Judy Spooner Viewpoint: Friendly wisecracks pervade Grey Cloud meetingsGrey Cloud Island Township Board Chair Dick Adams, in a serious vein, opened the November meeting with the Pledge of Allegiance as usual last week. Then, silliness took over.
By: Judy Spooner, South Washington County Bulletin
Grey Cloud Island Township Board Chair Dick Adams, in a serious vein, opened the November meeting with the Pledge of Allegiance as usual last week.
Then, silliness took over.
Since I first went there in the early 1970s, my favorite assignment has been covering the township. It’s not a job for a rookie reporter since no one wears name tags and there are no name plates in front of the three board members, clerk or treasurer. Residents frequently comment from the audience. A first-time visitor might conclude they have a casual attitude toward holding a public meeting, but that’s not true. It’s a real democracy because everyone is heard.
They all know each other well and accept who they are, warts and all. Even when a certain resident comes to a meeting to ramble incoherently about an issue, board members listen with respect because he’s their neighbor.
During a report on the 51st Halloween party in the town hall, John Waldo, in his third year as event organizer, noted that 100 people attended.
Retiring Town Clerk Rich Mullen said he grilled 88 hot dogs to go with food residents brought to the party, including a cheesecake. Town Board Member Pam Dupre said she got to take it home after the party. “That was a bad idea,” she said of her dangerous indulgence of fat and sugar.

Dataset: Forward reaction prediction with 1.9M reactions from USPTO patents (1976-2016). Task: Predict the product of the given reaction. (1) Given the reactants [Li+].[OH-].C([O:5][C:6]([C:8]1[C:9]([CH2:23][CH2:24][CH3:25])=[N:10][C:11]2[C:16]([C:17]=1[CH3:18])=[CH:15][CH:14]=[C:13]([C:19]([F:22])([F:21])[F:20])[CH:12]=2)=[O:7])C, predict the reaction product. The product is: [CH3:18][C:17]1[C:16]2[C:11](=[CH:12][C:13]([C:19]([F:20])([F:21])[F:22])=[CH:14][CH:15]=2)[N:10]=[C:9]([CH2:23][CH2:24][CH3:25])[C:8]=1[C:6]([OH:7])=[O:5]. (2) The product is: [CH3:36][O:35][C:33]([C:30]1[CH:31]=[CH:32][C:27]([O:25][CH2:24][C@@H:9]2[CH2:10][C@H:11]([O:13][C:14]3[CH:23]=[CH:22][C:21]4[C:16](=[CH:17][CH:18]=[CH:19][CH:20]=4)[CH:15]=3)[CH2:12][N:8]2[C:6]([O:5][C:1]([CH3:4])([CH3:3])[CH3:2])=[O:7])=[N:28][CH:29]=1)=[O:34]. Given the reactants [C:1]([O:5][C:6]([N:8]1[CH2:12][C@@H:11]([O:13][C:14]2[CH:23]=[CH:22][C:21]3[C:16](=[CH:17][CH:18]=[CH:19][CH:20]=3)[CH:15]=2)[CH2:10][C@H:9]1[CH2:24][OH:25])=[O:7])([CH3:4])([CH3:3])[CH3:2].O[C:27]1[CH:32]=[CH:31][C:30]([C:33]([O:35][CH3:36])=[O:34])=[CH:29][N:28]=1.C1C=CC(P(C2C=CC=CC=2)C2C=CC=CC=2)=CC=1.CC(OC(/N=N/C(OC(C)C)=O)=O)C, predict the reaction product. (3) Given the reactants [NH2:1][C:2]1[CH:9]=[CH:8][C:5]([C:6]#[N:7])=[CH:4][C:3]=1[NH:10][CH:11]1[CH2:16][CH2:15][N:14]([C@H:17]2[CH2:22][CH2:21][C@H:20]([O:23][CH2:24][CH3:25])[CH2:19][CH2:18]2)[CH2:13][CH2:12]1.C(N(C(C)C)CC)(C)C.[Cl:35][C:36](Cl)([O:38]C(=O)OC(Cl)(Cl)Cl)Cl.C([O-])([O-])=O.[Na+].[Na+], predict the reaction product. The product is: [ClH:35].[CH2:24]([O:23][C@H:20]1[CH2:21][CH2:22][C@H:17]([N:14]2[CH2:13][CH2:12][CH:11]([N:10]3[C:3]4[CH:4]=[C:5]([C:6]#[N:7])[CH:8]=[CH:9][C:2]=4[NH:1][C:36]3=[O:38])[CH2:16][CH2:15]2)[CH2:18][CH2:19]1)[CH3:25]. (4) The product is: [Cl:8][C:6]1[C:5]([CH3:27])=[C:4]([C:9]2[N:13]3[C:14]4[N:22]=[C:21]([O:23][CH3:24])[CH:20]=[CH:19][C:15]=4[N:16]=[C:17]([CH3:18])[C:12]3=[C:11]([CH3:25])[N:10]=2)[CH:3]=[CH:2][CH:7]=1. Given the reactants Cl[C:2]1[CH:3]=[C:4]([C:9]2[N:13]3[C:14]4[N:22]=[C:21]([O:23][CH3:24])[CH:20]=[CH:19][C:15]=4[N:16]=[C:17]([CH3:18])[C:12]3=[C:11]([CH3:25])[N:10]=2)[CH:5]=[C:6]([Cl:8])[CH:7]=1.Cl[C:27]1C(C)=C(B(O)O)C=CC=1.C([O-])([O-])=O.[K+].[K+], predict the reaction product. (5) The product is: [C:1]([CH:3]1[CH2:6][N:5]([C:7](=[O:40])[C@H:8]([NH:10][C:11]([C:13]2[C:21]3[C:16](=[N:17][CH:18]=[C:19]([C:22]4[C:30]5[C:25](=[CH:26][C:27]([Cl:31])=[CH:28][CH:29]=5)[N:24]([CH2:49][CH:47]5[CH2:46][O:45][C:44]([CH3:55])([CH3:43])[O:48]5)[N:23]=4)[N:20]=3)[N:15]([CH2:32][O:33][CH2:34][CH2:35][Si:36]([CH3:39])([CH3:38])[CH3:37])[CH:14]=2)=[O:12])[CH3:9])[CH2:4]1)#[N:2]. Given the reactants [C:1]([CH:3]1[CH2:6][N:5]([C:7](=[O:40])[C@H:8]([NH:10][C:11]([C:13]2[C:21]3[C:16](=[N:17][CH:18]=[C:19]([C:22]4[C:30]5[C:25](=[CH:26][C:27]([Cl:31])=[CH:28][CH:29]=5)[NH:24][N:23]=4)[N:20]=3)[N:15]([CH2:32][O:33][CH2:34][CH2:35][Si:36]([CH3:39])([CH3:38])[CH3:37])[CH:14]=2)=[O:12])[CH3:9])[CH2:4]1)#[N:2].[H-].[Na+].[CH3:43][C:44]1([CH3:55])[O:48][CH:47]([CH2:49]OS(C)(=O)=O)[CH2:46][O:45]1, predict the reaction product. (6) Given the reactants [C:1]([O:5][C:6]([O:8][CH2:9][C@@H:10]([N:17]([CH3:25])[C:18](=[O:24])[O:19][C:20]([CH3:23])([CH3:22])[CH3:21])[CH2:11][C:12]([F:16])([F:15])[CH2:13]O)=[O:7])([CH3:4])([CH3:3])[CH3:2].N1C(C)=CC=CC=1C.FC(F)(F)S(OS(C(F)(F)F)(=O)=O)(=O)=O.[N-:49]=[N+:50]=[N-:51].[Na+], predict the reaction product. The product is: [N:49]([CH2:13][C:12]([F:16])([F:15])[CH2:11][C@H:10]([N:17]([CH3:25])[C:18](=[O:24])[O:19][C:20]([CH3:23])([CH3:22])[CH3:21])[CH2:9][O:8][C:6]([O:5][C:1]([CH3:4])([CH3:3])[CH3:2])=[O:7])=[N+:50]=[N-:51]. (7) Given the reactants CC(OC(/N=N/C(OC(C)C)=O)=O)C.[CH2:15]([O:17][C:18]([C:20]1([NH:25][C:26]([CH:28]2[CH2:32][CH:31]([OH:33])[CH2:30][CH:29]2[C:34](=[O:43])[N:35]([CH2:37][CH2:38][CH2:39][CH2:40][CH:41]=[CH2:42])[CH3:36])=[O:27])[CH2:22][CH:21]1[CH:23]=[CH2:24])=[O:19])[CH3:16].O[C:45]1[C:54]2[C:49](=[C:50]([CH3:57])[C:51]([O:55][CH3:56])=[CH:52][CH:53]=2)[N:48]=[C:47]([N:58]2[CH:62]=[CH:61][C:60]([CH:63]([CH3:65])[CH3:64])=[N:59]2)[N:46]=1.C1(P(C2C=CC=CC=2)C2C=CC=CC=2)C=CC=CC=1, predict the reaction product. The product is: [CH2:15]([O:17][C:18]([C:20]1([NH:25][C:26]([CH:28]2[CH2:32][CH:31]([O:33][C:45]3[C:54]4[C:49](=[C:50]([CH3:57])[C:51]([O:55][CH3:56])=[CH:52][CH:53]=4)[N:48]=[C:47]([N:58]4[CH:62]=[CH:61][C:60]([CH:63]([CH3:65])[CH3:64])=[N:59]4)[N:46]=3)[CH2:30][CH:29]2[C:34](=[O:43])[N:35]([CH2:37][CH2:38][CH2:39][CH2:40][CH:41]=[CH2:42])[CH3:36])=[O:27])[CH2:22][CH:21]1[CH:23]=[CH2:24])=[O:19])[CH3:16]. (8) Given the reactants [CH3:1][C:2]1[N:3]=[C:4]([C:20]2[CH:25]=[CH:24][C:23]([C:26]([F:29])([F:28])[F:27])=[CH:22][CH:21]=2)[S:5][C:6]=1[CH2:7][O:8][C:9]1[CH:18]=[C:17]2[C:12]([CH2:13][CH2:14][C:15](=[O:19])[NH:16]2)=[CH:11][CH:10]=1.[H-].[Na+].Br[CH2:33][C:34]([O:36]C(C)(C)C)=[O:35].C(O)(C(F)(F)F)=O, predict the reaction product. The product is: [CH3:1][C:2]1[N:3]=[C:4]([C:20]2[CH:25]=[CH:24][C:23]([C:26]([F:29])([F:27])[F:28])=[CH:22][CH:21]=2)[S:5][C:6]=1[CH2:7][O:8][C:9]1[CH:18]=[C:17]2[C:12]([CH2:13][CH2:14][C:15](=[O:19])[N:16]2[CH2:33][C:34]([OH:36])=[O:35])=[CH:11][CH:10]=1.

Adams announced that the next thing on the agenda was “new business.” But Dupre asked why he left out “old business.”
Planning Commission Chair Cliff Rodahl asked why commission reports were not on the agenda. “We didn’t meet,” he added.
Dupre compared her agenda to the one Adams had and it was different.
“I got it off the website,” he said.
There was a mistake on that copy, said Elizabeth Bell, deputy clerk. While everyone discussed who made the mistake, Adams wadded up his agenda copy and lobbed it over Mullen’s head toward the wastebasket. He missed.
“As a reminder,” Rodahl said, “the planning commission didn’t meet this month.”
The only solemn moment was when Adams and Scott Leick were sworn in for four-year terms. Dean Hoyt was sworn in for his first four-year term.
With the retirement of Mullen at the end of the year, outgoing Town Board member Paul Schoenecker nominated Bell, and Dupre and Adams voted in favor.
Bell, who will fill out Mullen’s remaining two years, said if she needed help she knows where to get it. Mullen lives next door to the Bells.
There were other light moments.
The company that rents the township its portable bathroom wants to empty it and store the “thunder hogan,” as Mullen calls it, at the town hall this winter.
Board members and residents discussed if it could be used in the winter and, after some crude jokes and comments, decided it wouldn’t be used.
If anybody did use it, it would be the job of the new clerk to clean it, Mullen said, teasing his neighbor.
“No one told me about that,” Bell shot back.
“There’s a lot of hidden duties in the clerk’s” job, Adams said.